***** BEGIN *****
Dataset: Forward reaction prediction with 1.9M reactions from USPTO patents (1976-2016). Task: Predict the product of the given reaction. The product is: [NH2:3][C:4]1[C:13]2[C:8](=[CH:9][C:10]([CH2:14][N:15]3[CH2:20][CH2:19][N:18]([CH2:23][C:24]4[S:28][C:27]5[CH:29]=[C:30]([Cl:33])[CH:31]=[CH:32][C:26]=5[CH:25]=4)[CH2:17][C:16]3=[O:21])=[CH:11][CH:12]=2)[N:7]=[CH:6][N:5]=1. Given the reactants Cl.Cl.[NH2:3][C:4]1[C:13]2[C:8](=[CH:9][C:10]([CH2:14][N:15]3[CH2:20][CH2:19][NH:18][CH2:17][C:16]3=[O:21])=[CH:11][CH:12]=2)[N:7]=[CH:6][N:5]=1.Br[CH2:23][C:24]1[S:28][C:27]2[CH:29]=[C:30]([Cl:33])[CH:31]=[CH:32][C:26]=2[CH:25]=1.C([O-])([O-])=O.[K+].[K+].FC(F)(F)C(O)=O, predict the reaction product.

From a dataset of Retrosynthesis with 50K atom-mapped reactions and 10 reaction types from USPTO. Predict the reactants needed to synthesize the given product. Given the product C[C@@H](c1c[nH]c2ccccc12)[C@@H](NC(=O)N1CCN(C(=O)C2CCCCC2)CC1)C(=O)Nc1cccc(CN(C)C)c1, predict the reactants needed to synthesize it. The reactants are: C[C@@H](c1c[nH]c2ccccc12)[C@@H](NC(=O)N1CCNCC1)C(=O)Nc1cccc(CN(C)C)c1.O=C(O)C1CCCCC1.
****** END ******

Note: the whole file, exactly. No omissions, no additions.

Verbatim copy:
Dataset: Forward reaction prediction with 1.9M reactions from USPTO patents (1976-2016). Task: Predict the product of the given reaction. The product is: [NH2:3][C:4]1[C:13]2[C:8](=[CH:9][C:10]([CH2:14][N:15]3[CH2:20][CH2:19][N:18]([CH2:23][C:24]4[S:28][C:27]5[CH:29]=[C:30]([Cl:33])[CH:31]=[CH:32][C:26]=5[CH:25]=4)[CH2:17][C:16]3=[O:21])=[CH:11][CH:12]=2)[N:7]=[CH:6][N:5]=1. Given the reactants Cl.Cl.[NH2:3][C:4]1[C:13]2[C:8](=[CH:9][C:10]([CH2:14][N:15]3[CH2:20][CH2:19][NH:18][CH2:17][C:16]3=[O:21])=[CH:11][CH:12]=2)[N:7]=[CH:6][N:5]=1.Br[CH2:23][C:24]1[S:28][C:27]2[CH:29]=[C:30]([Cl:33])[CH:31]=[CH:32][C:26]=2[CH:25]=1.C([O-])([O-])=O.[K+].[K+].FC(F)(F)C(O)=O, predict the reaction product.

From a dataset of Retrosynthesis with 50K atom-mapped reactions and 10 reaction types from USPTO. Predict the reactants needed to synthesize the given product. Given the product C[C@@H](c1c[nH]c2ccccc12)[C@@H](NC(=O)N1CCN(C(=O)C2CCCCC2)CC1)C(=O)Nc1cccc(CN(C)C)c1, predict the reactants needed to synthesize it. The reactants are: C[C@@H](c1c[nH]c2ccccc12)[C@@H](NC(=O)N1CCNCC1)C(=O)Nc1cccc(CN(C)C)c1.O=C(O)C1CCCCC1.